If the Internet Corporation for Assigned Names and Numbers (ICANN) gets its way, quick-service restaurants and thousands of other businesses may soon be forced to write hefty checks to protect their brands online.
ICANN’s proposed generic top-level domain (gTLD) program would allow the number of top-level domain names—the words to the right of the dot in URLs, like .com and .edu—to swell from about two dozen to potentially thousands. The organization claims it will spark online innovations in an increasingly Internet-dominated society.
The program, which is set to launch an application period next month and activate new top-level domain names in 2013, will force companies to protect their brands and trademarks by applying for new domains, an investment of $185,000 per name.
Consistent monitoring of domains and the need to secure secondary domain names, which are the actual names of the sites to the left of the dot in URLs, could push costs for operators even higher.
“Some estimates hold that this will cost businesses over $2 million over the next 10 years,” says Dan Roehl, senior director of government relations for the National Restaurant Association (NRA).
Attorney Richard Donnell, who specializes in trademark and copyright licensing matters, says quick-service-brand owners he consults are rightfully “up in arms” over the proposed program.
“If brands ignore this and don’t take the necessary steps to police things, then they risk weakening their brand and, worst-case scenario, losing rights,” Donnell says.
The NRA joined with dozens of other trade organizations and major corporations, including Burger King, Papa John’s, Dunkin’ Brands, and Church’s Chicken, as a united voice against gTLD expansion.
Scott DeFife, NRA executive vice president of policy and government affairs, spoke before members of the Senate Committee on Commerce, Science, and Transportation during a December 8 hearing on the issue.
“We believe ICANN’s gTLD program would impose billions of dollars in unnecessary costs on the restaurant industry at a time when restaurant operators are looking forward to investing in their businesses and hiring employees after the worst recession in decades,” he told the committee.
As restaurants rely on the Internet to showcase their brand, the NRA fears the gTLD program gives restaurants little choice in how to respond.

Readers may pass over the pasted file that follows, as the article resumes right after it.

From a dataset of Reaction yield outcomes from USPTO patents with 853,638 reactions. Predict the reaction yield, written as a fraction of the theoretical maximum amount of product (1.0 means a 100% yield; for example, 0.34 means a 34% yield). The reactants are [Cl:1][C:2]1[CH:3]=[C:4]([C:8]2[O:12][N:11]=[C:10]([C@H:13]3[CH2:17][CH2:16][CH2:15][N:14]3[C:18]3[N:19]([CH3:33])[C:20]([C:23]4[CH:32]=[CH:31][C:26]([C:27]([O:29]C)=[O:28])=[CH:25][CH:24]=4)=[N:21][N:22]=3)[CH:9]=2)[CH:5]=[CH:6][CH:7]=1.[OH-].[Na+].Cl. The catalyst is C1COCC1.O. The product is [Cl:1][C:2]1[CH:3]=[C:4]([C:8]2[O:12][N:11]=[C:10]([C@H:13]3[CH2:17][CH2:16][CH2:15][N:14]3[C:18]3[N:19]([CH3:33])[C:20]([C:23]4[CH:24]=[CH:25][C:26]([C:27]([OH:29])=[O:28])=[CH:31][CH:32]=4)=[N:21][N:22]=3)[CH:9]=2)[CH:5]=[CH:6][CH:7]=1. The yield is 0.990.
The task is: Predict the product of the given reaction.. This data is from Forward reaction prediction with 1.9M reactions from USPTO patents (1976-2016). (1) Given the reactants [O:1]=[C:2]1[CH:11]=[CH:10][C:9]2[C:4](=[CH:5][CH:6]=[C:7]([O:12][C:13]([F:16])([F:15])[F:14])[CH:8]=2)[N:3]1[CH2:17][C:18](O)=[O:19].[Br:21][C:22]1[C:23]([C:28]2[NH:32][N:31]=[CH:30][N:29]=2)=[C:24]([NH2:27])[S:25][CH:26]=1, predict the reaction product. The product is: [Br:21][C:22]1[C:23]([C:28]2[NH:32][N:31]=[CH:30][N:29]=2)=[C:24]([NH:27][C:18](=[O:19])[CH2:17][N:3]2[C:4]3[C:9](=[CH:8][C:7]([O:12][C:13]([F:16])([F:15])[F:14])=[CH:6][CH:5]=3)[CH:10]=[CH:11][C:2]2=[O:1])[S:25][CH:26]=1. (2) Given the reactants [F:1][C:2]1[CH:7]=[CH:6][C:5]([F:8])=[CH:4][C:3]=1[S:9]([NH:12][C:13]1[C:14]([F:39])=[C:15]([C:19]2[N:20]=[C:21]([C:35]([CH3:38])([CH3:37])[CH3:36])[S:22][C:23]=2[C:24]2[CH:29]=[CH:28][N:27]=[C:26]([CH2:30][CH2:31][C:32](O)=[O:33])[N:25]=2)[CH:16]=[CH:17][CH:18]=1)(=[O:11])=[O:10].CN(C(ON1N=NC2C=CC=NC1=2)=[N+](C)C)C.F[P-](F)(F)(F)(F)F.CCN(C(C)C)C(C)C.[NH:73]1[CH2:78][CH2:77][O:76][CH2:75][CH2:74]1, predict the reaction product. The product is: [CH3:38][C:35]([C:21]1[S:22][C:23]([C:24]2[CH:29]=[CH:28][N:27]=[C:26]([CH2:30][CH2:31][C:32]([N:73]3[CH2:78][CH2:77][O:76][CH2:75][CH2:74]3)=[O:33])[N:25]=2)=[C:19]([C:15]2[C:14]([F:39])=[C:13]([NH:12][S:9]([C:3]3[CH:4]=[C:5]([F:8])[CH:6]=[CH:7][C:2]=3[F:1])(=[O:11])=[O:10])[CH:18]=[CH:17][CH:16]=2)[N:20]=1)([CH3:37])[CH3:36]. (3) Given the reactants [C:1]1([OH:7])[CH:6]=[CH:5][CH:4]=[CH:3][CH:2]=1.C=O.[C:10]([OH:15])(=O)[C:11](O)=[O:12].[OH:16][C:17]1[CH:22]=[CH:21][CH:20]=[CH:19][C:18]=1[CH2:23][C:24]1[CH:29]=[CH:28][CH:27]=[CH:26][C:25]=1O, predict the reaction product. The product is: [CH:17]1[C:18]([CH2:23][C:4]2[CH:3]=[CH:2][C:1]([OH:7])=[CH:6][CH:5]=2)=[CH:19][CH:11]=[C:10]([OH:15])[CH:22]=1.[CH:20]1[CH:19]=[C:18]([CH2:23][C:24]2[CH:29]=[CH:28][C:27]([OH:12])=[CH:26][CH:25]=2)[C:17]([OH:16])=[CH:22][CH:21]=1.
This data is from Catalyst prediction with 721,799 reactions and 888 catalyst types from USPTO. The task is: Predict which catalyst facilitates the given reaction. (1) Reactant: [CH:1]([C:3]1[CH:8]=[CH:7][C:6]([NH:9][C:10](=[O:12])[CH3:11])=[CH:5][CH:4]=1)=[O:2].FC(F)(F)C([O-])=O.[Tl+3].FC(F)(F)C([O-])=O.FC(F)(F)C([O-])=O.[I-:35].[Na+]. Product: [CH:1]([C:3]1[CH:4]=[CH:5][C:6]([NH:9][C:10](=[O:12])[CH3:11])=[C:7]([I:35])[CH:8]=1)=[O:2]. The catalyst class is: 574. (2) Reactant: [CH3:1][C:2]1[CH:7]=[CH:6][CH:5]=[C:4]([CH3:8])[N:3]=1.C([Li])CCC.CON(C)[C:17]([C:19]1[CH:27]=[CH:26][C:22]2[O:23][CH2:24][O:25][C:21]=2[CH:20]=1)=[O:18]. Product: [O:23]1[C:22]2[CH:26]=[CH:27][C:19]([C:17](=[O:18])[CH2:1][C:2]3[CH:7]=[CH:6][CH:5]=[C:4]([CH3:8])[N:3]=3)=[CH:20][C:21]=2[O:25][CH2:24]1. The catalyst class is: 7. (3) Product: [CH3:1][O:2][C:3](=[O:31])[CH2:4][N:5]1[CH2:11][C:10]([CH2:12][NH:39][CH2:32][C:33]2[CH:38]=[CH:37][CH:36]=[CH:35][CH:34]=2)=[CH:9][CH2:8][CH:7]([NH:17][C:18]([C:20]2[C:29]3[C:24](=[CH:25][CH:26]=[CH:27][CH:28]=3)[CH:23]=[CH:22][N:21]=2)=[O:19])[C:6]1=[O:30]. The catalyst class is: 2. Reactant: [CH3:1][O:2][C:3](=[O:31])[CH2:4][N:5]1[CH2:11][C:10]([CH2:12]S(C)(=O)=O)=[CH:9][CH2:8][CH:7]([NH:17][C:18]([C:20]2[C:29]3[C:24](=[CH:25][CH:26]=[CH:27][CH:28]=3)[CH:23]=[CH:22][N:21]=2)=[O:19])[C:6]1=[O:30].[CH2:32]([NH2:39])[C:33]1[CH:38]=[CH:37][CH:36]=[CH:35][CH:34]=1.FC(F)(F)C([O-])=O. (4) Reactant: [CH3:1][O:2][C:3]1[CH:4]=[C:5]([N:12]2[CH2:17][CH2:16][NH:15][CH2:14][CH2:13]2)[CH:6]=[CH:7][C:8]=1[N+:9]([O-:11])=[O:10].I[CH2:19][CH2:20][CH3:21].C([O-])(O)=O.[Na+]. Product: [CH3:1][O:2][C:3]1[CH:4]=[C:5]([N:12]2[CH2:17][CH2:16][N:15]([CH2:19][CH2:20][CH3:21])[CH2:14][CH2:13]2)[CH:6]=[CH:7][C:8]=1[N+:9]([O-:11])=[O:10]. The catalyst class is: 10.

“For our largest restaurant-member brands, the price tag is exorbitant,” DeFife told the Senate committee. “For the hundreds of thousands of smaller restaurant operators who depend on the Internet to communicate with guests, the costs and confusion could be insurmountable.”
For Jack’s, a Southeast U.S. chain of about 100 units, the Internet is an important vehicle for communicating the brand experience, says spokeswoman Anna Tucker. But as much as the company might wish to protect its brand throughout cyberspace, Tucker says, it would be near impossible under ICANN’s program.
“We do not have unlimited funds and would only push the matter so far,” Tucker says.
Saladworks president Paul Steck says the same is true for his brand, and that under the gTLD program, restaurant companies could also lose substantial value in brand presence, search-engine-optimization efforts, and the ability to grow the brand online.
“If this plan unfolds, small, growing corporations, if not all companies, will be deprived of our ability to protect our brands on the Internet,” he says.
While ICANN is still slated for a January 12 application launch, many operators aren’t taking action just yet.
“We are staying close to the developments on this front and mointoring the impact,” says Jamba Juice vice president of IT Robert Notte. “We will take action, as warranted, to protect our trademark.”
Still, Notte says Jamba Juice anticipates that “the .com extension will continue to be the preferred norm for some time.”
As a result of the potential changes, trademark expert Donnell says quick serves can either buy up domains or prepare to police the Internet. If brands plan on applying for the gTLD program, Donnell says, they should quickly assemble all of the relevant stakeholders, including marketing, legal, and IT departments, to complete the ICANN application.
If brands elect to forego a gTLD application, Donnell says, they should understand the measures they can take to protect their brand, including registration with ICANN’s new trademark clearinghouse, and the various means to challenge infringement cases. Since all applications will be made public, he says, brands have an early opportunity to flag possible infringement.
“There’s a lot of moving pieces involved with this program, and it’s finally entering the restaurants’ radars, but there’s a lot to digest in a limited amount of time,” Donnell says.